At the time of the making of the order absolute, a caveat had already been lodged at the Land Titles Registry by the mortgagee, Singapore Finance Ltd, the applicant/appellant in these proceedings (hereinafter called `the appellant`). The caveat was lodged on 3 April 1981. On 10 October 1985 and 20 November 1985, the plaintiffs and the third party, respectively, lodged their caveats pursuant to the charging order. Due to an oversight, the appellant allowed its caveat to lapse. However, it filed a fresh caveat on 3 September 1986. On 29 December 1986, the appellant applied, by way of summons-in-chambers, to be added as a party and to set aside or vary the charging order obtained by the plaintiffs and the third party. The application to set aside or vary the charging order was refused by the assistant registrar.

This is an appeal by the appellant against the refusal of the assistant registrar to set aside or vary the charging order. Extensive arguments, both oral and written, have been submitted to me by the parties.

The main grounds advanced by the appellant before me to set aside or vary the charging order are these. First, that the interest of the appellant in the property was not brought to the attention of the court hearing the application for a charging order. Second, that there was no full and frank disclosure by the plaintiffs. Third, that the appellant was not heard by the court before the order nisi was made absolute. Fourth, that the court should not have made the order absolute, having regard to the fact that the third party had stated in its affidavit that it believed the second defendant was `probably insolvent`. Fifth, as the second defendant had only an equity of redemption, that he could not and the court should not charge more than what he had. Sixth, that the plaintiffs and the third party failed to specify the precise interest of the second defendant which they intended to charge as required under O 50 r 1(4).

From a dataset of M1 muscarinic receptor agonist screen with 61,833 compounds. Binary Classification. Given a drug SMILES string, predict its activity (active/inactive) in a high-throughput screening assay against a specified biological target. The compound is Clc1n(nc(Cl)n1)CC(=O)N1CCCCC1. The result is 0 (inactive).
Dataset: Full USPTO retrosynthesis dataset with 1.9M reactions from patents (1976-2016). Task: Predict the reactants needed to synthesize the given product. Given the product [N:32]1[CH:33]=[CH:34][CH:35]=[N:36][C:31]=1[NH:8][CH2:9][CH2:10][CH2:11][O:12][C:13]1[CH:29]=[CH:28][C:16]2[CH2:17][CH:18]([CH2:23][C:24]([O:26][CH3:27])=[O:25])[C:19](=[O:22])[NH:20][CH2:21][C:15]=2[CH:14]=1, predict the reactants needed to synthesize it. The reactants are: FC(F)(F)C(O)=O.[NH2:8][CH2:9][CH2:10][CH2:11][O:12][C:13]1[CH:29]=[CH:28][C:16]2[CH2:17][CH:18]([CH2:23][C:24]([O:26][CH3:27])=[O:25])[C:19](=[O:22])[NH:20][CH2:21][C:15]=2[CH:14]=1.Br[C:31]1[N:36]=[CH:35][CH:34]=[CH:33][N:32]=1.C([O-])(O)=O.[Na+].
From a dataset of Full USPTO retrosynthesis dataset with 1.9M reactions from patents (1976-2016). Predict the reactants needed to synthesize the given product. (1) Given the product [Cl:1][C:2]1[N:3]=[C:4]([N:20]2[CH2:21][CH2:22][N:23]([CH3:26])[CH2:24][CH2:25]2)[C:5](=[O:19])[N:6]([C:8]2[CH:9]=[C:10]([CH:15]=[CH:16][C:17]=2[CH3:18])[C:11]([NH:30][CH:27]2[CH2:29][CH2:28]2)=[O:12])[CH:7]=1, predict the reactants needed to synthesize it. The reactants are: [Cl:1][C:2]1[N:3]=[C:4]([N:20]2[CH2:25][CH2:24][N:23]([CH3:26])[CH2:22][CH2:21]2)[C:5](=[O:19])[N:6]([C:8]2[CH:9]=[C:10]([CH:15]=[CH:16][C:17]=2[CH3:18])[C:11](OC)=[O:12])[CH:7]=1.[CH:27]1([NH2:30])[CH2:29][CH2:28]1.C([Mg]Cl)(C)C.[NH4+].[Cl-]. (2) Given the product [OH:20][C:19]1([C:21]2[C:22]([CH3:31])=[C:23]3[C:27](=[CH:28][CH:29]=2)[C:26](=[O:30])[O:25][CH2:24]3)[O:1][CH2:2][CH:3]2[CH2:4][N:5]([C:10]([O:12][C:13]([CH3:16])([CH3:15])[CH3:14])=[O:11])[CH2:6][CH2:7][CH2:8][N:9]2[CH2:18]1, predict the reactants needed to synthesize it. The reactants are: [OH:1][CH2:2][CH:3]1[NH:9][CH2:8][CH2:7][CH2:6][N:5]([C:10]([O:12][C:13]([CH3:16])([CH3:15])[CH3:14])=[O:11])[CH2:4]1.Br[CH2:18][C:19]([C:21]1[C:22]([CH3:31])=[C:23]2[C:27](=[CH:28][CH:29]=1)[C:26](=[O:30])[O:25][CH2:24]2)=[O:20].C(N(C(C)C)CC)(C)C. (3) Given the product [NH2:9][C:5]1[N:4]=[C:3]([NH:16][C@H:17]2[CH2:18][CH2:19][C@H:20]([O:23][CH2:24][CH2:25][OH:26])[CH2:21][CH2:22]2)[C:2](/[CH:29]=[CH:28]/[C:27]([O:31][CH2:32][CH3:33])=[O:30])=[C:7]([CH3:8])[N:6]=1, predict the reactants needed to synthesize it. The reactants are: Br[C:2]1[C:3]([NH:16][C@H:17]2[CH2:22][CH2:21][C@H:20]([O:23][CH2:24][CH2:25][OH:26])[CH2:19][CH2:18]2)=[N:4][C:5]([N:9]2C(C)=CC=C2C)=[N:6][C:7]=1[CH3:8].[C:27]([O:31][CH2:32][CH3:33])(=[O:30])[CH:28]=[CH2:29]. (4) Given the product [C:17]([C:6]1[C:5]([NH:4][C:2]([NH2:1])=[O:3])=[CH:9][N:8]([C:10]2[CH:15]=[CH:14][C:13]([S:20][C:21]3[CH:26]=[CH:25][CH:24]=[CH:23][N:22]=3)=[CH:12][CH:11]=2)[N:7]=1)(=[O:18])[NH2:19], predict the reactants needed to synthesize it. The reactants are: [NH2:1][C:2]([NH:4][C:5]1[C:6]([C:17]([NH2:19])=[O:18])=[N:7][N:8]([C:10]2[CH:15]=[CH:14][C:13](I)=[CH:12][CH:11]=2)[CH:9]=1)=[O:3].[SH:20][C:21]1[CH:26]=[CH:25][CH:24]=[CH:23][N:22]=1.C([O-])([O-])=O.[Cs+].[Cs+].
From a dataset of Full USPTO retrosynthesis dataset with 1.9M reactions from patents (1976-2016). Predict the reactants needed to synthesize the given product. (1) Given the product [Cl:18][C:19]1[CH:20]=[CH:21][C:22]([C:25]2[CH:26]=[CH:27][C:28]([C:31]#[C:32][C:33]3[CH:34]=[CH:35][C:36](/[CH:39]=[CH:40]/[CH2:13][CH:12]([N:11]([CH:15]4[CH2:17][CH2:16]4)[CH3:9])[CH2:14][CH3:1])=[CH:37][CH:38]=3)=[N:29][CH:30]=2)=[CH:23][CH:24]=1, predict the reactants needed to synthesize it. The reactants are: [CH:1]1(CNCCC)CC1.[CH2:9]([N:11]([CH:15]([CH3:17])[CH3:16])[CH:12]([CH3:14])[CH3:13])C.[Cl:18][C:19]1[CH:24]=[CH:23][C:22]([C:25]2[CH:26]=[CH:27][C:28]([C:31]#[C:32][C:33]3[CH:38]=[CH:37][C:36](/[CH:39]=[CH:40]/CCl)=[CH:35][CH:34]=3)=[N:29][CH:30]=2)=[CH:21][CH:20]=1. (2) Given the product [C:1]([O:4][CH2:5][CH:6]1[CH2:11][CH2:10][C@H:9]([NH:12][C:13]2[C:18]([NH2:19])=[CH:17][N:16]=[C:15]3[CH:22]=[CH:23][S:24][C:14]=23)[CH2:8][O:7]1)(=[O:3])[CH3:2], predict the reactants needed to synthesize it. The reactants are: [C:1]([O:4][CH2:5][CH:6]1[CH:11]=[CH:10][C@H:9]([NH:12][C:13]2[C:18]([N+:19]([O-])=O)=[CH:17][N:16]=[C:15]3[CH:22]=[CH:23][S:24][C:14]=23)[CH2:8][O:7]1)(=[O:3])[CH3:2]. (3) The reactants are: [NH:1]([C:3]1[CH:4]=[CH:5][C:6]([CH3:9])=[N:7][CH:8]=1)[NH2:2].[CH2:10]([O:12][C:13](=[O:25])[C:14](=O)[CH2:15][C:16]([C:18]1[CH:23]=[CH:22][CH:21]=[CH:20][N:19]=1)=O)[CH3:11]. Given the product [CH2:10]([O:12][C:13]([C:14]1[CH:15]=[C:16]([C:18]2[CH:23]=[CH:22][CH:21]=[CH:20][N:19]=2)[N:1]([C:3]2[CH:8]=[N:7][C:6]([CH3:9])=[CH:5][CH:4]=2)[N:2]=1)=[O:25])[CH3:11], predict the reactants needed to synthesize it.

On the first ground, the appellant pointed out that in the said affidavit of Lai Mun Kwan filed herein on 24 July 1985, it was stated that the plaintiffs believed that the second defendant was a registered co-owner of the property and that the same was mortgaged to the Development Bank of Singapore Ltd and DBS Finance Ltd As stated above, it is admitted that these allegations were not correct. Lai Mun Kwan did, however, state that this belief was based on a search which his solicitor caused to be carried out at the Registry of Land Titles and he did exhibit to that affidavit a copy of the subsidiary strata certificate of title (`the SSCT`) which showed that there were two caveats lodged in respect of the property, one by the second defendant and the other by Singapore Finance Ltd, the appellant.